This is a joint walk with SCAN (South Carolina Association of Naturalists). Wannamaker is owned by the Columbia Audubon Society and is located 3.5 miles east of St. Matthews on SC 6. It is not open to the general public. There is a pavilion and bathroom on site. Dave Schuetrum will be our leader. email@example.com
GPS Coordinates: 33.636649, -80.706006
We will visit Peachtree Rock Heritage Preserve and Shealy’s Pond Heritage Preserve if time permits. . Meet in the parking lot at Peachtree to look for the colony of Brown Elfins and other early butterflies. The address is 883 Peachtree Rock Road, Lexington, SC 29073. There are no facilities at this site, but gas stations and restaurants are nearby.
If the weather is too cold or rainy, we will move this trip to March 9
We will start at the Latta Plantation Nature Center and walk around the Latta Prairie section of the park. Keep in mind this walk is in August and temperatures can be hot. We will be walking on hard surface horse trails for the most part with a couple large hills. We will eat lunch at the picnic tables at the Nature Center and then drive to Cowan’s Ford Nature Preserve where we will finish the day.
Bring Lunch, Snacks, WATER, WATER, WATER . There are Restrooms and picnic tables on site. Restaurants are not nearby so plan accordingly .
Bring Good bug spray for Ticks and Chiggers, hats, long sleeves, SUN BLOCK, binoculars, camera, and sturdy shoes. Field Guides, etc.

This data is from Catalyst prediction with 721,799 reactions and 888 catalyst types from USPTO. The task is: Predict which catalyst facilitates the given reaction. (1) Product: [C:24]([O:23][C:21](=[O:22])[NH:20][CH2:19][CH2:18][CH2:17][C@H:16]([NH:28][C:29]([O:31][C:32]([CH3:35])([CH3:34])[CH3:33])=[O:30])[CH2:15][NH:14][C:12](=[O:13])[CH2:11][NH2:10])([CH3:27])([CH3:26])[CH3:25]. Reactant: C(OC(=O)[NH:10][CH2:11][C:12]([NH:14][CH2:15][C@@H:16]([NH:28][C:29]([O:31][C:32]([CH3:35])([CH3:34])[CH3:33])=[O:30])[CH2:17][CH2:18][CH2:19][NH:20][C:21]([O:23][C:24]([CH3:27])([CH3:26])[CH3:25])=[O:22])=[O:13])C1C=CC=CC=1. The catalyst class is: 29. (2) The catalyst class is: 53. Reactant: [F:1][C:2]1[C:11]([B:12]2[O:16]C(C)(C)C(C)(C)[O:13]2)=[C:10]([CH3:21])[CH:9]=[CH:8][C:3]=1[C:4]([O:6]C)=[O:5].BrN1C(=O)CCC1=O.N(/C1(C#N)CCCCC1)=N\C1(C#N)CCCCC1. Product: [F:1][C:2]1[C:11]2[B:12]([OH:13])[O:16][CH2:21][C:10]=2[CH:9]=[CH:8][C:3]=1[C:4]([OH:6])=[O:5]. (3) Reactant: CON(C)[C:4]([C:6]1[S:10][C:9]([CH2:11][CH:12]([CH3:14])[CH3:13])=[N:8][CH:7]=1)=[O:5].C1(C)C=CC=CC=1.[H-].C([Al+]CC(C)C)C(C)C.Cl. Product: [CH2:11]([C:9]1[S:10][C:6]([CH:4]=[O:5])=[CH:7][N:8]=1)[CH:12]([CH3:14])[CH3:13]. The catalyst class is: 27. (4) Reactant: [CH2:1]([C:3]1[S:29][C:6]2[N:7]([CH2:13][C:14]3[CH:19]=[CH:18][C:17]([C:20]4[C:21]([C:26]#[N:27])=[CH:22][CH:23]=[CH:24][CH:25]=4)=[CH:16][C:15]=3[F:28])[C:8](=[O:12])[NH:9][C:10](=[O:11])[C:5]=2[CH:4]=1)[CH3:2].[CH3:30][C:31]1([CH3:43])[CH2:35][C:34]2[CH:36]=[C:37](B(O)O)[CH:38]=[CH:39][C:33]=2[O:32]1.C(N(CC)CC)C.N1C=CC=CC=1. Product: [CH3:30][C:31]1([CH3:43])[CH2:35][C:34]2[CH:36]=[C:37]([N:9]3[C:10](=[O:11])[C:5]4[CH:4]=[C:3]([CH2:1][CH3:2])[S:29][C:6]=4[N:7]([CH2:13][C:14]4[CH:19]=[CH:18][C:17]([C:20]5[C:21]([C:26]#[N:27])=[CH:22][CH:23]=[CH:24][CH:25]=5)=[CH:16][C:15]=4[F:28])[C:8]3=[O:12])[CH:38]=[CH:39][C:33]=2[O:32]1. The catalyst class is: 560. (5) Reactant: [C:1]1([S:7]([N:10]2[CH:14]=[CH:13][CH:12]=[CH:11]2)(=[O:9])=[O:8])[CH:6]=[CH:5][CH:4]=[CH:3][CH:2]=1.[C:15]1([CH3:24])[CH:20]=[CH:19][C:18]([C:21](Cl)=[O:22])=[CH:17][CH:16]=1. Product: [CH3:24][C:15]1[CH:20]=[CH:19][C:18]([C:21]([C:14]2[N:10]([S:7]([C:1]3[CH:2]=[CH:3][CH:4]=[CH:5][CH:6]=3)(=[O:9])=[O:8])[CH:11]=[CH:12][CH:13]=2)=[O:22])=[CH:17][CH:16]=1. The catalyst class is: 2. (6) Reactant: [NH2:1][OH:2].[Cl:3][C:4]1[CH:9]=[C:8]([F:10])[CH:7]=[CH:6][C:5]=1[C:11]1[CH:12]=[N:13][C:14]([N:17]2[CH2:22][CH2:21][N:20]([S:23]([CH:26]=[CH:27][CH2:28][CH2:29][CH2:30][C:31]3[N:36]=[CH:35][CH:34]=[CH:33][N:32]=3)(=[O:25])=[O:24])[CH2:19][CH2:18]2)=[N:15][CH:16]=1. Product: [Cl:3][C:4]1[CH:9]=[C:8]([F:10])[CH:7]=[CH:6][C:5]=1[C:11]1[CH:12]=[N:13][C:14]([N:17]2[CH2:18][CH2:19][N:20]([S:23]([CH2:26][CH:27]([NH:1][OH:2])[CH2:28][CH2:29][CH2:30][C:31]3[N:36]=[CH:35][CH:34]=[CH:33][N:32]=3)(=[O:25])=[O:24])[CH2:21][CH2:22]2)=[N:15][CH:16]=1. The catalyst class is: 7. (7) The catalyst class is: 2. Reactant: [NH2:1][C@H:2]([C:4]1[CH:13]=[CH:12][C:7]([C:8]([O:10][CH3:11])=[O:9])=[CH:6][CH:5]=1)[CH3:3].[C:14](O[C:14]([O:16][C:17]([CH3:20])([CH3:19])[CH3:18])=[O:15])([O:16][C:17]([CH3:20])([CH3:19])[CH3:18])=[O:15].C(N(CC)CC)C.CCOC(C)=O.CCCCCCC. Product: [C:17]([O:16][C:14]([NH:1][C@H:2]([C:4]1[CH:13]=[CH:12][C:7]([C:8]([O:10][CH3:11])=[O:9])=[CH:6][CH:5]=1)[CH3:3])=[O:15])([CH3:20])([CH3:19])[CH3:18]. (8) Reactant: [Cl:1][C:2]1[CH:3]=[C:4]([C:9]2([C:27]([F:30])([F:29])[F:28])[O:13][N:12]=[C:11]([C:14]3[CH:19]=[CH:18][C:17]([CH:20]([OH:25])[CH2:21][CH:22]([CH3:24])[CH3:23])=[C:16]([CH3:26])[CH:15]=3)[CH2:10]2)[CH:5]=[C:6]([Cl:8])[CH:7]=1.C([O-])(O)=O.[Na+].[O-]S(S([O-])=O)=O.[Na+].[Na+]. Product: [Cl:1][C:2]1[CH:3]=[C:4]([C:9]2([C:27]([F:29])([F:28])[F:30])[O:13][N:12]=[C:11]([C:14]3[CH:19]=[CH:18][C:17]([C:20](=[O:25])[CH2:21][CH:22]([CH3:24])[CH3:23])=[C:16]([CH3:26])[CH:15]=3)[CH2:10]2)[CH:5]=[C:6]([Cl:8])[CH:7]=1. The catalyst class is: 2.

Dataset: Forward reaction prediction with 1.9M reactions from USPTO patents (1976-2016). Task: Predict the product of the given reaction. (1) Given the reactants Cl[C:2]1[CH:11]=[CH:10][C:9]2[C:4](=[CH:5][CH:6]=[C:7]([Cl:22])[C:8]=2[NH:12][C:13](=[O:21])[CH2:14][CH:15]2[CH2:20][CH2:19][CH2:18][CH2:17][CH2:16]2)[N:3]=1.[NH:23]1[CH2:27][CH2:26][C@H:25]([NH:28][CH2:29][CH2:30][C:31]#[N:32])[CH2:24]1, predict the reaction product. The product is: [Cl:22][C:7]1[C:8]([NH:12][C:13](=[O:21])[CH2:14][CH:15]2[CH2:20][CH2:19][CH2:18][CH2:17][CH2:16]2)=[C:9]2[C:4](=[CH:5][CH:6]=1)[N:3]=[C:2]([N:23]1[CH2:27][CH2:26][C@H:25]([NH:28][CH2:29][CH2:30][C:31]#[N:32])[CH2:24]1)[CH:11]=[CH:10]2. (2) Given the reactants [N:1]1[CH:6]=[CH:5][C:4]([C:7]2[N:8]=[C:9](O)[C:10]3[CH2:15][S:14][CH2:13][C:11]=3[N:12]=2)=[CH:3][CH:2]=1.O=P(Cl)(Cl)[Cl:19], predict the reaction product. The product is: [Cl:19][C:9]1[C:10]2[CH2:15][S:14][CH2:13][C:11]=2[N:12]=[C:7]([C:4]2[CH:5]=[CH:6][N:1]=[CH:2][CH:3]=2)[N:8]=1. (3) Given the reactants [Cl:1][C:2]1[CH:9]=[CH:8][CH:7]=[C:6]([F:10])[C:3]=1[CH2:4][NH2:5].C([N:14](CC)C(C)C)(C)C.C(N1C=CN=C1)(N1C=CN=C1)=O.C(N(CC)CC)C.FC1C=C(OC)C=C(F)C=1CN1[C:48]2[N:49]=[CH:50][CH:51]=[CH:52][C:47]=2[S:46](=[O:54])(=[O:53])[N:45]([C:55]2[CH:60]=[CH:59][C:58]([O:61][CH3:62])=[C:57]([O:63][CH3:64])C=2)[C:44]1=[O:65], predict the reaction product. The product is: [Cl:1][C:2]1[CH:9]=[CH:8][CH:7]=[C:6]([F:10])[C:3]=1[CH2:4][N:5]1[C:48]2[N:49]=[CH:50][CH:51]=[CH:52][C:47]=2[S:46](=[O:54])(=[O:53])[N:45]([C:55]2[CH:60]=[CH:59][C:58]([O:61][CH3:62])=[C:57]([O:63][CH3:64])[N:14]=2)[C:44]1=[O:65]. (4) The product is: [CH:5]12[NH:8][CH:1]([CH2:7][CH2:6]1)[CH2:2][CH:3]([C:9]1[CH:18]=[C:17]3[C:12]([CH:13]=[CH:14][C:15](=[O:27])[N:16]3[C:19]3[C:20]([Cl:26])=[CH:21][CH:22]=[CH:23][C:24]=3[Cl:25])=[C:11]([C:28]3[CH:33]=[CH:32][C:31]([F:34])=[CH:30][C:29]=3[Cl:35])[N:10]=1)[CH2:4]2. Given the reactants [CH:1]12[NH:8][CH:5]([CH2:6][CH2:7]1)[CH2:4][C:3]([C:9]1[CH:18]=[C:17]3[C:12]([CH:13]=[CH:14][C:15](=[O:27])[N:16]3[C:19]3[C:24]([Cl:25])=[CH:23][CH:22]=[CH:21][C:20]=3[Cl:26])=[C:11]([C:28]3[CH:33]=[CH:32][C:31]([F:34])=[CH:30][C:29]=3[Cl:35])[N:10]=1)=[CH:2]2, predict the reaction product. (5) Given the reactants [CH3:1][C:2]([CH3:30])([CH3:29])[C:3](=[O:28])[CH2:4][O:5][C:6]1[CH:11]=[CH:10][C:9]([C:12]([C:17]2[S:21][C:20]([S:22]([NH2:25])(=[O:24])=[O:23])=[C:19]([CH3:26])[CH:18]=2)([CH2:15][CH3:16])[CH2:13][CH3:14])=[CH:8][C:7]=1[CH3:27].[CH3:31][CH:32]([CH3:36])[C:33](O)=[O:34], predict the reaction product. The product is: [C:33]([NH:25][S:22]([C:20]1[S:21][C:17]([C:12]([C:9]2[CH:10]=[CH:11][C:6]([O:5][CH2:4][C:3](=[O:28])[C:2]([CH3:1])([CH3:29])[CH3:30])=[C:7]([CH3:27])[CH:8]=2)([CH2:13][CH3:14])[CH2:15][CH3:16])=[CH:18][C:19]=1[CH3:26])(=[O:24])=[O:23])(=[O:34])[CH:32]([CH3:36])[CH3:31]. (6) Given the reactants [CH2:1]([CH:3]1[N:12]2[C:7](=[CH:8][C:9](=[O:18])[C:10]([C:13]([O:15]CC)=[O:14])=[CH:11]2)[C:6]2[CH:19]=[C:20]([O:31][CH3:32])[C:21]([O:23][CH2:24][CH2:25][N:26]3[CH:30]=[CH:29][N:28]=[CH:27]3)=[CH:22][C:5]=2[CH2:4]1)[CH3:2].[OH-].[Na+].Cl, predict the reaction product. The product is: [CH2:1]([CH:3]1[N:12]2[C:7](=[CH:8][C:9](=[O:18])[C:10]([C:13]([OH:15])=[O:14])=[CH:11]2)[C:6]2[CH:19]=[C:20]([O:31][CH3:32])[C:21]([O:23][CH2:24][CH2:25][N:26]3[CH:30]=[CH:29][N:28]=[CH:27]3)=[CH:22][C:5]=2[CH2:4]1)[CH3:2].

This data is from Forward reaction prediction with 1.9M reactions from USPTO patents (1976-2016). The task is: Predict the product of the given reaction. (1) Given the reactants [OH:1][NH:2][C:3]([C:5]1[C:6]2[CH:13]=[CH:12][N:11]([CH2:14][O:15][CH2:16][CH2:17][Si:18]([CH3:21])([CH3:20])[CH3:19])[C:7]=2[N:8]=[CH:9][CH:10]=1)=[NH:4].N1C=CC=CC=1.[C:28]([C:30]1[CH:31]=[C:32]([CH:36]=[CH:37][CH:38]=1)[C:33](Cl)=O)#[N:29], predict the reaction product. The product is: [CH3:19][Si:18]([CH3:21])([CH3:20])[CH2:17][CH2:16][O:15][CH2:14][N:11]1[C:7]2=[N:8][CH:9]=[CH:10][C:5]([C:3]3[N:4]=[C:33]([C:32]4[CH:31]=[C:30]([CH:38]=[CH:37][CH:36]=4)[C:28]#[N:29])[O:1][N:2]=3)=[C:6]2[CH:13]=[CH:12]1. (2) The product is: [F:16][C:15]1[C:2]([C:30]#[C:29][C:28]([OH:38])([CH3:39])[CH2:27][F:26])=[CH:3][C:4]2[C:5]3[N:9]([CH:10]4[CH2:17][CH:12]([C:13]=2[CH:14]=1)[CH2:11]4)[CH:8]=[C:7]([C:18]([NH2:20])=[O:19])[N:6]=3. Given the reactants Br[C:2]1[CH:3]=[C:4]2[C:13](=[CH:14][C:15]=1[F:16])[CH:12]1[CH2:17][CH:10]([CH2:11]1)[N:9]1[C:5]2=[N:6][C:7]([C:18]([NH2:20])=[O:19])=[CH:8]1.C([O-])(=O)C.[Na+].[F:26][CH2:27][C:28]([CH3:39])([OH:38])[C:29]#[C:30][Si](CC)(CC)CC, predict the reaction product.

We will be exploring the new Iron Ore Belt Access section to the west. Please note, do NOT go to the Haw River SP conference center in Browns Summit. Meet at the Iron Ore Belt Access section parking lot near the pit toilet at 6064 N. Church St., Greensboro, NC 27455. For more information, visit their website: https://www.ncparks.gov/haw-river-state-park
Although our chapter has been elsewhere in the park in previous years, we have not gone as a group to the Iron Ore Belt Access section. A few of our members scouted this section back in the winter and noted a power line right-of-way, some meadows, and a wetland that look promising for butterflies. We will walk an easy to moderate woodland trail to get to these sites. The trail seemed a bit rocky and had projecting tree roots periodically, but there wasn’t a large elevation change.
Bring plenty of water to drink and dress for the summer weather. Binoculars, cameras, field guides, insect repellent, and sunscreen probably will be useful.
Contact the field trip coordinator, Anne Carlson firstname.lastname@example.org or register on the CBS website if you plan to participate. Participants are welcome to come on our walks without contacting the coordinator, but you may miss us if there are last minute changes in the trip details. Trip coordinators will contact those who register for our field trips with updates on weather issues, changes in timing or meeting places, and other details.
This will be an interesting butterfly walk because we will be exploring an area new to us. We believe that it’s suitable for beginners as well as seasoned butterfliers. However, since we aren’t sure about the terrain and distances involved, it would be best for kids and folks with ambulatory issues to skip this one. Guests are welcome but no pets, please.